We humans like to feel we’re in the driving seat. It’s a basic psychological need, and when we don’t believe we have Autonomy, we end up stressed. We also suffer if we don’t have a strong sense of Belonging: the sensation of being connected, and of feeling valued and supported. Finally, we feel uneasy if we can’t demonstrate our Competence. We enjoy the warm glow that comes from using our particular talents to get stuff done.
In many ways this ABC is at the center of the back-to-work dilemma -- especially if that involves a physical return to the workplace. However, whilst many see this as a new and virus-fueled problem, the underlying issues are the same as those that have always triggered work stress.
Getting work design right
There’s plenty of research showing there are six areas of work design which directly influence stress, health, and productivity. They all have obvious links to our needs. Additionally, they require careful thought if we’re to survive in the constantly tilting world of the “new normal.”
We need to think about:
- Demands: nature and quantity of your work, work patterns, and work environment
- Control: influence over how, when, and where you do your work
- Support: help from your manager and colleagues, and resources from your employer
- Relationships: your ability to maintain relationships and deal with interpersonal issues
- Role: clarity about what you are expected to do and where the boundaries lie
- Change: how you feel organizational change is communicated and its effect on you
It’s obvious that the return to the office is going to involve going back into a highly regulated environment. You will be physically distanced from your colleagues, there will be limited contact with your manager, little opportunity to have a relaxed chat over the water cooler, and the whole set-up may well be subject to change at zero notice. On this basis, it looks like your sense of autonomy and belonging are going to take a real dent.
If work habits are impacted -- maybe by having people at work on different days, or at different times of day, or by allocating workstations using the “carpark principle” -- then many will also feel they can’t do their best work. By the way, the carpark approach is when you have no choice over where you are located in the workplace. So at the entrance to a building, you may be told:
“There’s a sanitised space on Level 3 at Workstation 12. That’s where you’ll work.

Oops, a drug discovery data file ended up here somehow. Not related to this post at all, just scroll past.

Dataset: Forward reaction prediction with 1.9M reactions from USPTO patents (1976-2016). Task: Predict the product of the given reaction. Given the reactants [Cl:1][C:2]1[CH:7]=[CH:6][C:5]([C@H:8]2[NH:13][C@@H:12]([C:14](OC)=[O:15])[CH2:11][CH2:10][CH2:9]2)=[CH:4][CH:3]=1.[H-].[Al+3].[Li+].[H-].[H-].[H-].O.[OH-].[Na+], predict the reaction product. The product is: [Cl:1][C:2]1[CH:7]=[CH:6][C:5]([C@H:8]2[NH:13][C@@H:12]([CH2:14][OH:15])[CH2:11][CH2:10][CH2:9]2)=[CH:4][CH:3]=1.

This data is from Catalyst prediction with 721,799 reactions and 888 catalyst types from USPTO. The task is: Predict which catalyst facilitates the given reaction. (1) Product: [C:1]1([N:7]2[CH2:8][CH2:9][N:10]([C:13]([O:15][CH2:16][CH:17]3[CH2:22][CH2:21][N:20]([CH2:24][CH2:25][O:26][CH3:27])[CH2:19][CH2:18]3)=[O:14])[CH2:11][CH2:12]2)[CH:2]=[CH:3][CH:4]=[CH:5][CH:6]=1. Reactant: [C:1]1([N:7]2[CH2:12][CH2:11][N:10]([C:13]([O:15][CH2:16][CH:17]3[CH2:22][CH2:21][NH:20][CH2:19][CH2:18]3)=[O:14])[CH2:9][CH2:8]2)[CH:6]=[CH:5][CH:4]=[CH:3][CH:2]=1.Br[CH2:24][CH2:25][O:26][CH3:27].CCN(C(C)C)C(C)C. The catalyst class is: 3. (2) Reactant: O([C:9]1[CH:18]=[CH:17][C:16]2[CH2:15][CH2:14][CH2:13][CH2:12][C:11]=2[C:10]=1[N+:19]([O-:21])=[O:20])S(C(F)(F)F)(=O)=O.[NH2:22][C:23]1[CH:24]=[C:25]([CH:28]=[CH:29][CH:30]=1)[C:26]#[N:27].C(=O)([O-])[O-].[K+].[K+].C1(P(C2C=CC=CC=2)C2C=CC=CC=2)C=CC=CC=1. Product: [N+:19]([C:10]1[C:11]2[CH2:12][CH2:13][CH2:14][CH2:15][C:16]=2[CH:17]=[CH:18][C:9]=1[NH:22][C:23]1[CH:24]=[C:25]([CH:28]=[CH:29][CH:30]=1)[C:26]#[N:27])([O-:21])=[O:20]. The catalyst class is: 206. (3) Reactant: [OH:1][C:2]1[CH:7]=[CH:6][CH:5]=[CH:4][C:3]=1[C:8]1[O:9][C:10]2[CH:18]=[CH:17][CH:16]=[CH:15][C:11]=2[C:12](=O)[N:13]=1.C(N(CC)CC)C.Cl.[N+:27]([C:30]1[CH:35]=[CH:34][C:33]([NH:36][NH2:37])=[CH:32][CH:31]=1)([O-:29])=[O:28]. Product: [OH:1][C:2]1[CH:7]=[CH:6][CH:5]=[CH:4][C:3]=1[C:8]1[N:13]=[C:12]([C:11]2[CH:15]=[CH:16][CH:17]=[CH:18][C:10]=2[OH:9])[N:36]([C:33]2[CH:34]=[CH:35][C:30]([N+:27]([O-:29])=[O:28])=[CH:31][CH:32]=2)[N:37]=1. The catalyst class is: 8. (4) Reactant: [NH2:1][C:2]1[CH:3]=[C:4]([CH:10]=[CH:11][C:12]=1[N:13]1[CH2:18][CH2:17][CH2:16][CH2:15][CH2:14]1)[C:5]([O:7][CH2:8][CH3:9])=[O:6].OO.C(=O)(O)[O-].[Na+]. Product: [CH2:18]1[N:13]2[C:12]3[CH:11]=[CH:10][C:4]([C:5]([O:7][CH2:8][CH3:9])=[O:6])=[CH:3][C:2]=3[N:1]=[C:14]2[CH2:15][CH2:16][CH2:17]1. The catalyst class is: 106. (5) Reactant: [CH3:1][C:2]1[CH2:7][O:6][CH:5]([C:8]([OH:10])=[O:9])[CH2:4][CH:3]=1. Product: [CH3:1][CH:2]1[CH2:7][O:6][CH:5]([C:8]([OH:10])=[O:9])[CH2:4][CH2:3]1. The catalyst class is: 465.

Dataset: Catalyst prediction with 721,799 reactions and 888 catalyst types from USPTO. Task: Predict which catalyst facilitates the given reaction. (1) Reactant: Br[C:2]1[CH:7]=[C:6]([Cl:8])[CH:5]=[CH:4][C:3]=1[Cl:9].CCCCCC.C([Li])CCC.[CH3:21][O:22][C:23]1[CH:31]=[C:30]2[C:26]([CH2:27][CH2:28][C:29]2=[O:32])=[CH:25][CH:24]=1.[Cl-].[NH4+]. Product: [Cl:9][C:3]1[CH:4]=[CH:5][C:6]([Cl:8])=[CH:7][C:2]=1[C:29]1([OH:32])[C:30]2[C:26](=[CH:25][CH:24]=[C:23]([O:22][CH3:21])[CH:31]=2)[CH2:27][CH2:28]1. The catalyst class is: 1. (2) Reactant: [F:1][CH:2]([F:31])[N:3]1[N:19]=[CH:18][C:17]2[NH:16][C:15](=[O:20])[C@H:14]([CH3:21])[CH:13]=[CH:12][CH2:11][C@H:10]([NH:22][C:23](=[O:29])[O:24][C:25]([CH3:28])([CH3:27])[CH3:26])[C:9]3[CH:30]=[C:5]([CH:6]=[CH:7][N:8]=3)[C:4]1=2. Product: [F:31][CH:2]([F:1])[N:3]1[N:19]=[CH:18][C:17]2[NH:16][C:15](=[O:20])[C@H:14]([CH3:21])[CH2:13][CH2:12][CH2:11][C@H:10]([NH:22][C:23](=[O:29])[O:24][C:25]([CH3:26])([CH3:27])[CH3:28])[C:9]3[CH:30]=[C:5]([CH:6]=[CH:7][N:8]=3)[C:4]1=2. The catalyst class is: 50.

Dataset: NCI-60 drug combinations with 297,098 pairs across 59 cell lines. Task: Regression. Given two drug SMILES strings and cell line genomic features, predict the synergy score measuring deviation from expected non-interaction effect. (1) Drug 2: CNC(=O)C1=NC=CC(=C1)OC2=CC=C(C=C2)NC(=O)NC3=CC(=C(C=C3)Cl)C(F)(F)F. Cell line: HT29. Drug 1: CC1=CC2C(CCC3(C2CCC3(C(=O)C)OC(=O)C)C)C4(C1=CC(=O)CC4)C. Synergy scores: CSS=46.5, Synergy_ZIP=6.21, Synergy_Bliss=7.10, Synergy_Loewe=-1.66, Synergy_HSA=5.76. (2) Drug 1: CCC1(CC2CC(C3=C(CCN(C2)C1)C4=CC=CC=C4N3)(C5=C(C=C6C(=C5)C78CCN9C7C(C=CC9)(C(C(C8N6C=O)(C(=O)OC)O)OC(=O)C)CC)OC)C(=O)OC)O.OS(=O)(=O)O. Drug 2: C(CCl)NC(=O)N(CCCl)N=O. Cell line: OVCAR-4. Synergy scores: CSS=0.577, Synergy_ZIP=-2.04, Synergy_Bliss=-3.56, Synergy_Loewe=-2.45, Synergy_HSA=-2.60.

Have a nice day!”
In all of this, the thing to realize is that these constraints are likely to affect people whatever their needs and personality. That’s because they interfere with the social, intellectual, and structural aspects of going to work -- all at the same time. In other words, everything that makes work fulfilling.
Trying to make work work again is going to be difficult. To take one example, simply making everything “flexible” by varying work patterns may not be the answer. That’s because studies have shown flexible working to be distinctly double-edged. And it doesn’t matter whether this involves working from home or in a traditional workplace.
In the ideal world letting people choose their own work hours sounds like a good idea. It can also suit a variety of different personalities. However, if you are a customer service representative and prefer to work from 6:00am to 2:00pm it will obviously affect your ability to deal with customers -- although at the start of your shift you may be popular with early risers. In contrast, you may like to work in bursts throughout the day -- again, not very useful if you're off-duty when someone wants to talk to you.
The problem is that allowing people to choose their own tempo makes the planning of workflow hard; but equally, imposing a “fixed” flexibility policy means the rest of a person’s life has to align perfectly with it. In reality, the person who is working early in the morning may be doing so because they have young children. Also, staggering the days someone works in an office may be impossible for the very same reason.
It’s not a linear process!
Work design needs to be tailored to the individual but also to cope with the changing needs and demands of a business. However in this case there isn’t a straight line that neatly joins the two together. Perhaps all we can say is that we need to keep people fully in the loop, be very clear about what their role involves, provide all the practical support that’s feasible, and allocate plenty of time to nurturing working relationships. In return, people may accept changes to the demands made on them and relinquish some control over how they do their work.
For any of this to gain traction managers will need to lead in an agile way. In particular, keeping an eye on the changing currents in the workplace, and continuously adapting the aspects of work design that make work doable.
Basically a psychological deal has to be struck -- but it’s going to have to be sold very well.
Traitify builds tools that help people explore their work personality. If you would like to know more, connect with Traitify.